Quilt authorities tell us to to save all our practice pieces for reference, but if I did this, my sewing room would be knee-deep in snowdrifts. Most of my pieces are white, the color of basic muslin, because, of course I don't want to practice on the expensive stuff. They usually look like this:
But as I went through my folder, I found several pieces in which I'd used better fabric. For example, there was this long-forgotten slab...
...and this ancient Jan Mullen fabric, consisting of pink hairy dots, which I'd quilted with holographic thread:
(They work as coasters, too.) I cut up the polka-dot piece, zigzagged the edges, and turned it into a pocket for a denim zippered case for my DH's tablet. (The denim is from old jeans.)
|Don't look at the corners. To paraphrase Dr, McCoy, "I'm a quilter, Jim, not a zippered-case maker!" The pink flap is ultra-suede, so no need to stitch a buttonhole - just cut a slit.|
I started with a large sandwich, about 6.5" wide and 16.5" long, with a solid blue on one side, light pink on the reverse. I went to town with the stitching.
I also made some seperate postcards in a variety of colors. Before stitching, I cut them a tiny bit larger than 4"x 6", to compensate for shrinkage.
Horrific tension? You could call it that, but I prefer to call it conceptual art!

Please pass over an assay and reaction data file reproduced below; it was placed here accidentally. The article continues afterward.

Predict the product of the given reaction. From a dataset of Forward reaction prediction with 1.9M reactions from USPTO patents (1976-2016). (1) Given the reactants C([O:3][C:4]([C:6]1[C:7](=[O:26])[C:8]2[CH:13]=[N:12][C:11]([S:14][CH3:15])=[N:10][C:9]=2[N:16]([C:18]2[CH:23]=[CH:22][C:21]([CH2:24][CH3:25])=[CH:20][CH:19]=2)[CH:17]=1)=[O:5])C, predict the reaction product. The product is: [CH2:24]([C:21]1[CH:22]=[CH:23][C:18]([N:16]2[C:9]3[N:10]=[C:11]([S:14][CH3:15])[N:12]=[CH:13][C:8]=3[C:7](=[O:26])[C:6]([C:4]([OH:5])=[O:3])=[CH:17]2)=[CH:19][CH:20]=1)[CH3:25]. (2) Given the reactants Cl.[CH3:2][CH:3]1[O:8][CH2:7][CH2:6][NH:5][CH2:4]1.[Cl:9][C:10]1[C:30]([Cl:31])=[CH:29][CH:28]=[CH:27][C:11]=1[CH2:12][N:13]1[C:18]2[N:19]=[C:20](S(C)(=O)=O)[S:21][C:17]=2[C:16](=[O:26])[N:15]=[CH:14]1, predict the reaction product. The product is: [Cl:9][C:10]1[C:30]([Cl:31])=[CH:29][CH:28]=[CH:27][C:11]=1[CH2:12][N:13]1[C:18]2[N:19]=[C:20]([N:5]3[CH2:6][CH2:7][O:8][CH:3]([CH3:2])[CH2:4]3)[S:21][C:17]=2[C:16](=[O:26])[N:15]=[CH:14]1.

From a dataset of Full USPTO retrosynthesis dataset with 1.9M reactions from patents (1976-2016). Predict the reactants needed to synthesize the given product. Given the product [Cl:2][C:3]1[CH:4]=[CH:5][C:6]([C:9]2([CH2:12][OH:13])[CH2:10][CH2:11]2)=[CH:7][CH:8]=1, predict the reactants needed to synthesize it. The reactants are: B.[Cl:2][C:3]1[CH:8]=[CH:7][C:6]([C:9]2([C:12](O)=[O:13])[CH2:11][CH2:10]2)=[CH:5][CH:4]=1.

(The concept is: horrific tension.)
Next: Embellishment. I pulled out my mother-of-pearl buttons; my new Jane Austen book fabric (from a line called Ardently Austen, bought from Hawthorne Threads, no affiliation)...
...metal keys from ebay that my friend Kay Mackenzie - the awesome queen of appliqué - had gifted me:
I also pulled out my stash of scraps with fusible applied to the back.
Two friends came over and we went to town! Teresa made these. Note the teeny tiny buttons and the sparkly line of bugle beads...
Here's her second....
I happened to have a pile of white felt cupids (doesn't everyone?). Plus black ribbon with white words, from the scrapbooking store. Marian used them here:
I made the next two:
I love a messy outer edge! I just do. (Perhaps because I cannot do it neatly.)
Along with fiber art postcards, these backgrounds can be used for Artist Trading Cards, Inchies, Twinchies, cuffs, and beyond! Collaging is so much fun. The only problem is that if you overdo it, the brilliant background does get covered up a bit too much. Restrain yourself more than we did.
So dig up your quilting practice pieces and cut them into rectangles, squares or other shapes! This may also be an incentive for you to use the good stuff when you're practicing freemotion quilting.